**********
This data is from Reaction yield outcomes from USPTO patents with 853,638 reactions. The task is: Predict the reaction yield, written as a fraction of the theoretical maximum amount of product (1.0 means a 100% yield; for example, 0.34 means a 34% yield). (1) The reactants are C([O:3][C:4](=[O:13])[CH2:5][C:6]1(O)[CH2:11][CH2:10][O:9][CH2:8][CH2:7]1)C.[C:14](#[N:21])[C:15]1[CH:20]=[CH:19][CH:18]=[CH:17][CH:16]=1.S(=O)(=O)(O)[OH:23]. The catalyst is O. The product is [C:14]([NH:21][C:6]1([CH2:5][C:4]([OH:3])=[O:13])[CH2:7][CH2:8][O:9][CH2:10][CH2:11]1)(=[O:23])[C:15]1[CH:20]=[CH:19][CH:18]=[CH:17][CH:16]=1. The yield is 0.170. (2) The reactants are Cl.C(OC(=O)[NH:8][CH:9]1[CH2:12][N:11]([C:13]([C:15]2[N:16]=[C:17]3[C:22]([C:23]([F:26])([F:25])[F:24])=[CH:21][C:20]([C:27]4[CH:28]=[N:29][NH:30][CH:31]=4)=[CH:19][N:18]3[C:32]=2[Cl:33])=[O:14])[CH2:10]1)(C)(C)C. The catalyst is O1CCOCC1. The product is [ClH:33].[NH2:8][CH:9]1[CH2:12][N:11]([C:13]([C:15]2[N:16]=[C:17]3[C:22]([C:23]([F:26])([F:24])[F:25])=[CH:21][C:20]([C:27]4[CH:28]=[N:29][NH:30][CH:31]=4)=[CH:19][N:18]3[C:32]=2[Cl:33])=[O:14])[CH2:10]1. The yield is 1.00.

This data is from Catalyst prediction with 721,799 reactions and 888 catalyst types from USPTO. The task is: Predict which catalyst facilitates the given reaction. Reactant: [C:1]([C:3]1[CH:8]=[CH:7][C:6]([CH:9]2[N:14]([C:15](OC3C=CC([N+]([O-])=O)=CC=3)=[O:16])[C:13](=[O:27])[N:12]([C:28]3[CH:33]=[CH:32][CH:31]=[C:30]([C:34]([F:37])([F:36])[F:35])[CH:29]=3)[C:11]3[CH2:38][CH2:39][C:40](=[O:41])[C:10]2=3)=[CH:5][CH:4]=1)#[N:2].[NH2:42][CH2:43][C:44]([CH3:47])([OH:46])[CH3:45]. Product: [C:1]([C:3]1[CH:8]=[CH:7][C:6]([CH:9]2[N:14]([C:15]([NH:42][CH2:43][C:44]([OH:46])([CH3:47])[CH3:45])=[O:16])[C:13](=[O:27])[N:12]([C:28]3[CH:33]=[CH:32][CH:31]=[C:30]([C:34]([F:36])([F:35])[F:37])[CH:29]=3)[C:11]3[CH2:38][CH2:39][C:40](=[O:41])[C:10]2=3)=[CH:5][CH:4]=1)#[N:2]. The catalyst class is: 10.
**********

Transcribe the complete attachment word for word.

This data is from Reaction yield outcomes from USPTO patents with 853,638 reactions. The task is: Predict the reaction yield, written as a fraction of the theoretical maximum amount of product (1.0 means a 100% yield; for example, 0.34 means a 34% yield). (1) The reactants are C([O:3][C:4](=[O:13])[CH2:5][C:6]1(O)[CH2:11][CH2:10][O:9][CH2:8][CH2:7]1)C.[C:14](#[N:21])[C:15]1[CH:20]=[CH:19][CH:18]=[CH:17][CH:16]=1.S(=O)(=O)(O)[OH:23]. The catalyst is O. The product is [C:14]([NH:21][C:6]1([CH2:5][C:4]([OH:3])=[O:13])[CH2:7][CH2:8][O:9][CH2:10][CH2:11]1)(=[O:23])[C:15]1[CH:20]=[CH:19][CH:18]=[CH:17][CH:16]=1. The yield is 0.170. (2) The reactants are Cl.C(OC(=O)[NH:8][CH:9]1[CH2:12][N:11]([C:13]([C:15]2[N:16]=[C:17]3[C:22]([C:23]([F:26])([F:25])[F:24])=[CH:21][C:20]([C:27]4[CH:28]=[N:29][NH:30][CH:31]=4)=[CH:19][N:18]3[C:32]=2[Cl:33])=[O:14])[CH2:10]1)(C)(C)C. The catalyst is O1CCOCC1. The product is [ClH:33].[NH2:8][CH:9]1[CH2:12][N:11]([C:13]([C:15]2[N:16]=[C:17]3[C:22]([C:23]([F:26])([F:24])[F:25])=[CH:21][C:20]([C:27]4[CH:28]=[N:29][NH:30][CH:31]=4)=[CH:19][N:18]3[C:32]=2[Cl:33])=[O:14])[CH2:10]1. The yield is 1.00.

This data is from Catalyst prediction with 721,799 reactions and 888 catalyst types from USPTO. The task is: Predict which catalyst facilitates the given reaction. Reactant: [C:1]([C:3]1[CH:8]=[CH:7][C:6]([CH:9]2[N:14]([C:15](OC3C=CC([N+]([O-])=O)=CC=3)=[O:16])[C:13](=[O:27])[N:12]([C:28]3[CH:33]=[CH:32][CH:31]=[C:30]([C:34]([F:37])([F:36])[F:35])[CH:29]=3)[C:11]3[CH2:38][CH2:39][C:40](=[O:41])[C:10]2=3)=[CH:5][CH:4]=1)#[N:2].[NH2:42][CH2:43][C:44]([CH3:47])([OH:46])[CH3:45]. Product: [C:1]([C:3]1[CH:8]=[CH:7][C:6]([CH:9]2[N:14]([C:15]([NH:42][CH2:43][C:44]([OH:46])([CH3:47])[CH3:45])=[O:16])[C:13](=[O:27])[N:12]([C:28]3[CH:33]=[CH:32][CH:31]=[C:30]([C:34]([F:36])([F:35])[F:37])[CH:29]=3)[C:11]3[CH2:38][CH2:39][C:40](=[O:41])[C:10]2=3)=[CH:5][CH:4]=1)#[N:2]. The catalyst class is: 10.